Lost Manufacturing Spins Downward in DeKalb
Posted by admin on 08/04/2010
A guest post by AAM intern Whitney Stack:Like many manufacturing centers in the U.S., DeKalb County, Indiana, has suffered lower overall wage rates because of slashed manufacturing employment. “DeKalb County lost 40 percent of its manufacturing jobs in a recent 10-year span,” from 1998 to 2008, the News Sun< Like many manufacturing centers in the U.S., DeKalb County, Indiana, has suffered lower overall wage rates because of slashed manufacturing employment. “DeKalb County lost 40 percent of its manufacturing jobs in a recent 10-year span,” from 1998 to 2008, the News Sun reported, based on new U.S. Census Bureau figures. With of the loss of so many good-paying manufacturing jobs, the overall income in the county declined over the decade.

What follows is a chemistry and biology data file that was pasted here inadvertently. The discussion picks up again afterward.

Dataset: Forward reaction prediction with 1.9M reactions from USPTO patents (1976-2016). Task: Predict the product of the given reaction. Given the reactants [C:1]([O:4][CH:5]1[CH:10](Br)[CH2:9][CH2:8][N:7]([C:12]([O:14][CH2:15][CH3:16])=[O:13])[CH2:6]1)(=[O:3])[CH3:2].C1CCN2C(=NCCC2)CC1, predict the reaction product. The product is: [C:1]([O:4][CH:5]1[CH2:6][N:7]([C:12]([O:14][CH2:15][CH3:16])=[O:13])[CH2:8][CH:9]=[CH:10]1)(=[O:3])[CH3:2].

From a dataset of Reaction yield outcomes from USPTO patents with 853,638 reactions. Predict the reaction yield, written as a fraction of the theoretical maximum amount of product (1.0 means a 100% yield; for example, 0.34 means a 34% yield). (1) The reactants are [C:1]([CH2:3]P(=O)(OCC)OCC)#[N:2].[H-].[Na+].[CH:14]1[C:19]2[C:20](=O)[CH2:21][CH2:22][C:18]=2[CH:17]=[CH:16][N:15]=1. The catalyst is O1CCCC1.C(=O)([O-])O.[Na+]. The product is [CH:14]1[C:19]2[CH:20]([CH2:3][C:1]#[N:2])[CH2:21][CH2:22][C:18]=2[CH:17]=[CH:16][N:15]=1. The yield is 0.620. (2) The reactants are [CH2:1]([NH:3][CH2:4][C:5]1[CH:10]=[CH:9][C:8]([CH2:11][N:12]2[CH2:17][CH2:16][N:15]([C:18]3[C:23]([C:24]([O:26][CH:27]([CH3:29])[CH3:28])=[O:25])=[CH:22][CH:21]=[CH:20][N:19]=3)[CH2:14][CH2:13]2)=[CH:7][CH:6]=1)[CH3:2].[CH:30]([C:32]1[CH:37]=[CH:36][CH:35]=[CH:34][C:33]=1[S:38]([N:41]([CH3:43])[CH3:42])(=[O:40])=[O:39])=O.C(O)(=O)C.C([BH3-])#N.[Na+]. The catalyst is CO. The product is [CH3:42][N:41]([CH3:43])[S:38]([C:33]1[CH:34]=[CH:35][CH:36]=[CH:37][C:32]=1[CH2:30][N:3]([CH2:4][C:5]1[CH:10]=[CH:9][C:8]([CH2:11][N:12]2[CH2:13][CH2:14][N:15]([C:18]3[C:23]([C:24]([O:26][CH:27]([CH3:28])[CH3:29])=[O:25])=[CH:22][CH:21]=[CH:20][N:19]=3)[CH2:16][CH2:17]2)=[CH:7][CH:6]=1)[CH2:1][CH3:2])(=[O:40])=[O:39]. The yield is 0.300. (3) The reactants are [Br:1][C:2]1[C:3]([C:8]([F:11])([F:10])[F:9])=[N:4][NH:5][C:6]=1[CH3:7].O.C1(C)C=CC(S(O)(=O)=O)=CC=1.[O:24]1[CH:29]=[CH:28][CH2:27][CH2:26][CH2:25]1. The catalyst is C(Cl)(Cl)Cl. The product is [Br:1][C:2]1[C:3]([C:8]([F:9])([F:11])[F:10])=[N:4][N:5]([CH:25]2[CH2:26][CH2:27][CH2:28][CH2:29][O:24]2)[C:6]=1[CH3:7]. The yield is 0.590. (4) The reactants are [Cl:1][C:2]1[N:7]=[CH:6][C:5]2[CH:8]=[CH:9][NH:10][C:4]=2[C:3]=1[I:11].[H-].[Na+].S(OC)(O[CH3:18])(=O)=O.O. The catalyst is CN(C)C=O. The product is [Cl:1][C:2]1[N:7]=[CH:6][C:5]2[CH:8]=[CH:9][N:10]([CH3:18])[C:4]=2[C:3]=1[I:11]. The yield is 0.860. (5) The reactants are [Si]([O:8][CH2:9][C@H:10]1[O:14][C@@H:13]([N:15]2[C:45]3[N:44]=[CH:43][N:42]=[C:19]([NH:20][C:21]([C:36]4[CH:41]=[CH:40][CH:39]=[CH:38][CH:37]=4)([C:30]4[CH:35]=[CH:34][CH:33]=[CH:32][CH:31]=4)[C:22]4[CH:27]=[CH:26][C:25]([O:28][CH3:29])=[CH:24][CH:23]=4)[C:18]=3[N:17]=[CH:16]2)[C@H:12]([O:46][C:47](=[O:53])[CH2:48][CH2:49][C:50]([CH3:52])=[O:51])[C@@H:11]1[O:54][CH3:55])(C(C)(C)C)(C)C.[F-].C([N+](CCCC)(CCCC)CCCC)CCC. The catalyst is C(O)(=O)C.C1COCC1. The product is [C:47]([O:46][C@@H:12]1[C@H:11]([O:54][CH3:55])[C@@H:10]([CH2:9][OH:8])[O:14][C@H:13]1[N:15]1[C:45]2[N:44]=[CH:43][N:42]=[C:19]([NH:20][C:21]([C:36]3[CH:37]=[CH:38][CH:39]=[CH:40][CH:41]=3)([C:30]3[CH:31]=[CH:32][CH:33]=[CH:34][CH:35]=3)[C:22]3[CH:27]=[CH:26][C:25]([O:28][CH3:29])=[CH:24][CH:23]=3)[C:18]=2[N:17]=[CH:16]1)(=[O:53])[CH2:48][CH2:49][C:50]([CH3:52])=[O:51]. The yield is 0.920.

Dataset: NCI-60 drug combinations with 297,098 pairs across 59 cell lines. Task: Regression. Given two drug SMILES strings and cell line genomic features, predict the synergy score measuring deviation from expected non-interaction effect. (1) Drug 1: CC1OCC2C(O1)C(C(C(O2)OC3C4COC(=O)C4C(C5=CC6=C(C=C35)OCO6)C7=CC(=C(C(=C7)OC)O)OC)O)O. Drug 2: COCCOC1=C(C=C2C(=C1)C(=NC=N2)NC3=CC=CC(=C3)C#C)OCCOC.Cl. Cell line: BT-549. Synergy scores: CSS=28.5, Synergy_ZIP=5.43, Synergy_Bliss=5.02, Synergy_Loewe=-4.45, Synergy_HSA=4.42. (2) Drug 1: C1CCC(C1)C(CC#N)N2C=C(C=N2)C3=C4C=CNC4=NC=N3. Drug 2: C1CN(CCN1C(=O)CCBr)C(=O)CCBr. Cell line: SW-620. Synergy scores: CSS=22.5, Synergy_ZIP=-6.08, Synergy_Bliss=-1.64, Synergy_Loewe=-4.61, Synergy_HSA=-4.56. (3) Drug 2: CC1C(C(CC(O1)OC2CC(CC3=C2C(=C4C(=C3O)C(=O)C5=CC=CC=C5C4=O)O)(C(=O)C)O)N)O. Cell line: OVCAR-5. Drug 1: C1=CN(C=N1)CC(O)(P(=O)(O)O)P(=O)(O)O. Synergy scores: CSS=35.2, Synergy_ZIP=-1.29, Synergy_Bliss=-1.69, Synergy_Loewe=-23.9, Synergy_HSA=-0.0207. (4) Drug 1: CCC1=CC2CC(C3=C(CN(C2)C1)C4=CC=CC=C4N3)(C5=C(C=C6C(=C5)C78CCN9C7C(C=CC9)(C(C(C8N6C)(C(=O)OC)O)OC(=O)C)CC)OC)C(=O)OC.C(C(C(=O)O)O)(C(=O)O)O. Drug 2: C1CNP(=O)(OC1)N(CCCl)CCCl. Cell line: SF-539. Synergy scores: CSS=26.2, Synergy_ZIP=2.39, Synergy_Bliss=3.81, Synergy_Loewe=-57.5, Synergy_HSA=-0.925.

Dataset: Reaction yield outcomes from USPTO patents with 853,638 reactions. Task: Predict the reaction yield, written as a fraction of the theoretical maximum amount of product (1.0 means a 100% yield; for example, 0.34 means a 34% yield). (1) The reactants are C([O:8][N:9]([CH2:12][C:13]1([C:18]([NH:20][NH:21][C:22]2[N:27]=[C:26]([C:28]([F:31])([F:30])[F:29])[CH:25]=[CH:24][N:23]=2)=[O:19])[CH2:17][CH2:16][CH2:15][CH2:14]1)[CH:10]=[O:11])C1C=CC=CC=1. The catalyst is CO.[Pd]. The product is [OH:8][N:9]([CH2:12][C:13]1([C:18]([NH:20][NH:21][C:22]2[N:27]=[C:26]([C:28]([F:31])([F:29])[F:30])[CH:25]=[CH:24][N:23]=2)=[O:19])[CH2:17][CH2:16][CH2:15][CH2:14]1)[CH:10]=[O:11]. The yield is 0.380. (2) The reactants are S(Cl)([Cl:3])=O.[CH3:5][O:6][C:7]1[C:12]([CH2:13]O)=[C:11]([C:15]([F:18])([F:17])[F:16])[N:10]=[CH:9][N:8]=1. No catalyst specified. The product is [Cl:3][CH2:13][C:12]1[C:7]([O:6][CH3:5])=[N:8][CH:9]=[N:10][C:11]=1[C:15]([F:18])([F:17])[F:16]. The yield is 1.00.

“Average earnings were $30,580 per employee in 1998. According to the Bureau of Labor Statistics inflation calculator, that would have been equal to $40,392 in 2008, which means the average employee lost 8.7 percent in buying power over the 10-year period.”In addition, the average earnings declined by 1.4 percent between 2007 and 2008. When people have less money to spend, their resulting lower expenditures create fewer jobs. As fewer and fewer people are employed, less money is spent. And DeKalb County’s economy has entered into in a downward spiral. While DeKalb’s retail trade held steadier employment over the decade, as the county’s second largest source of jobs, it’s not sustainable without manufacturing to support it.
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